The Class (Entre Les Murs) (2008)

Written by:
Beverly Berning
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The Class (2008)

Entre Les Murs

Directed by Laurent Cantet

Written by Laurent Cantet, Robin Campillo, François Bégaudeau

Starring: François Bégaudeau, Franck Keita, Esmeralda Ouertani, Rachel Régulier, Wei Huang, Nassim Amrabt, Laura Baquel, Cherif Bounaidja Rachedi, Juliette Demaille, Vincent Caire

Run Time: 128 minutes

MPAA Rating: Not Rated

Maybe it’s because I’ve been considering the idea of becoming a high school teacher; maybe it’s because I have a middle-school aged daughter; or maybe it’s just because I have a soft spot for brilliantly realized slice-of-life stories—whatever the reason, I loved this movie about life in the classroom in a Parisian middle school. I’m not the only one—The Class won the Palme d’Or at last year’s Cannes Film Festival, and is this year’s nominee from France for an Academy Award for best foreign film.

The movie is based on an autobiographical novel about a year in the life of a middle-school teacher, François Bégaudeau. What sets it apart from other book-to-screen adaptations is that the author of the book plays himself in the movie, and he is every bit as charismatic and natural in front of the camera as a seasoned professional would be. The same is true for the other non-professionals who make up the rest of the cast, especially the eighth-grade kids in François’s classroom. (It makes you wonder why anyone bothers to go to acting school. You’ve either got it or you don’t.)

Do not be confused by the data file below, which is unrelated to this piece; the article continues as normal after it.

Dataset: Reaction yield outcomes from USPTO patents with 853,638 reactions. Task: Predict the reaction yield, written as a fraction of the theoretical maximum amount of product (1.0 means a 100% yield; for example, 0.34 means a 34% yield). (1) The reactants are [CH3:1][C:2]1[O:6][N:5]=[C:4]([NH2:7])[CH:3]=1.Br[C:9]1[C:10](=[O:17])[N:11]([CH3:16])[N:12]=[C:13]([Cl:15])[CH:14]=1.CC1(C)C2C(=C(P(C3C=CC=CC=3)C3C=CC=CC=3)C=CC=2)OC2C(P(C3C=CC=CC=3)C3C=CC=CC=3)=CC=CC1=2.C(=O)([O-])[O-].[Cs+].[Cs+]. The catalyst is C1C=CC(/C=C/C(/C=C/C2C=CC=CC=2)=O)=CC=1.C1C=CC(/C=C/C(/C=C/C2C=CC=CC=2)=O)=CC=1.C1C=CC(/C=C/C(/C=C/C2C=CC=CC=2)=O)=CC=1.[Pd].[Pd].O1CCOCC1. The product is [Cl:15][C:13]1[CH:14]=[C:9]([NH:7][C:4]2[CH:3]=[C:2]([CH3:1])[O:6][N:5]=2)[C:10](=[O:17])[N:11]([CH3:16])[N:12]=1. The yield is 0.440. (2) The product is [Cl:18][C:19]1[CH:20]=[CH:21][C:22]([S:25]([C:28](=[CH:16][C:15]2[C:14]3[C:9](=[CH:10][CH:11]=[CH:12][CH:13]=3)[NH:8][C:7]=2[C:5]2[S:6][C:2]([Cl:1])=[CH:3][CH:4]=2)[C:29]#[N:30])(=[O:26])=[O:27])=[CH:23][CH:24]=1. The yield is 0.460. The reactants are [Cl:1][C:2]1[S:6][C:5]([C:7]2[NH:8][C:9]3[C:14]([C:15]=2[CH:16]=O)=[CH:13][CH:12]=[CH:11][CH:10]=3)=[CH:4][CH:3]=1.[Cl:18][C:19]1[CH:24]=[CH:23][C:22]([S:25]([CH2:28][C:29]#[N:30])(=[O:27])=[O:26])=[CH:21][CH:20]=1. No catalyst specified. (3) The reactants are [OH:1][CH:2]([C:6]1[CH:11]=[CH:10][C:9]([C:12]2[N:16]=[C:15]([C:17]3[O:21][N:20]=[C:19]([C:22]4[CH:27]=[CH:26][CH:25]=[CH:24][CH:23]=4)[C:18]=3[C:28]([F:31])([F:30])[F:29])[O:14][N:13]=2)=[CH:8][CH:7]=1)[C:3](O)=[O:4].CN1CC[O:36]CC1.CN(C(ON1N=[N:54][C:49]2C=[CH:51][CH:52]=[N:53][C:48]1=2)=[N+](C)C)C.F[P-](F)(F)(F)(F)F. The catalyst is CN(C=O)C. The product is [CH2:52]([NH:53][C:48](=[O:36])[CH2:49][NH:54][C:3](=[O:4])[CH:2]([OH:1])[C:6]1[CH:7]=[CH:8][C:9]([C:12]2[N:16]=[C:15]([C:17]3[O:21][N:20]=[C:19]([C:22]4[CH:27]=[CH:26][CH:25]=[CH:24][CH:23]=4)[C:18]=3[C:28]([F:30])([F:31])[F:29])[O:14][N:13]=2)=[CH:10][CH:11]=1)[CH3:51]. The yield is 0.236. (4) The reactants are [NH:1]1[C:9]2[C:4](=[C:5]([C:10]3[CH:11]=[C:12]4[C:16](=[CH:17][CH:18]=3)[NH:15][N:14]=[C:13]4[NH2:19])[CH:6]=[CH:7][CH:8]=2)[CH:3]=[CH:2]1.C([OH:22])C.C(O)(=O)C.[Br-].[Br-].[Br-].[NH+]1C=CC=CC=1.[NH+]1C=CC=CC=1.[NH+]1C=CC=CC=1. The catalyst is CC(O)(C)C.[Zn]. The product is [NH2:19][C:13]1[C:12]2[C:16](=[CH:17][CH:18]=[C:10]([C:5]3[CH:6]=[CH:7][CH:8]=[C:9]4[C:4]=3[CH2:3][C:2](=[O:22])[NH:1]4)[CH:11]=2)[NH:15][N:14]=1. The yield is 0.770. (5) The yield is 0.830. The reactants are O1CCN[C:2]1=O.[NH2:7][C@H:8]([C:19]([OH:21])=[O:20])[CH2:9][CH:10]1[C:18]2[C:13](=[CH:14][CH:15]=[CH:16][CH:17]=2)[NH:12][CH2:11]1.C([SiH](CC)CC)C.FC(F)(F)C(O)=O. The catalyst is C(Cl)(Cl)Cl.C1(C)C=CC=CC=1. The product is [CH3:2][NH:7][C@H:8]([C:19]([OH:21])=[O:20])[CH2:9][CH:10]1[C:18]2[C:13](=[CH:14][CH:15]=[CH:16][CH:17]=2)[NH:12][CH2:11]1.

Of course, it helps when you’re playing some version of yourself, which is pretty much what everybody is doing. Even so, the film’s narrative is fictionalized, the dialogue has been scripted, and these people are, indeed, acting—they are “pretending” to be in a real classroom, and are pretending that the cameras aren’t there as they speak their lines. Nevertheless, The Class is distinguished from most fiction movies in its close proximity to real life. It’s a hybrid movie—half fiction and half documentary, one illusive step away from reality television.

The director, Laurent Cantet, and Francois Bégaudeau used the novel as a starting point, and along with Robin Campillo developed the script through a series of workshops they conducted with students from the Françoise Dolto Middle School in Paris’s 20th arrondissement over a period of nine months, an entire school year. There, Cantet and Bégaudeau helped the students develop their characters, improvise scenes, and even create their own dialogue. Once shooting began, Cantet started filming the classroom scenes with three HD cameras going at once, so he could capture the conversations between François and his students at the same time. The cinema-verité style of Cantet’s directing —lots of hand-held camera, spontaneous filming, and shooting in “real time”—adds to the feeling that we’re watching a documentary. This is what makes the film so remarkable; you feel like a fly on the wall of that classroom, or maybe seated in the second row.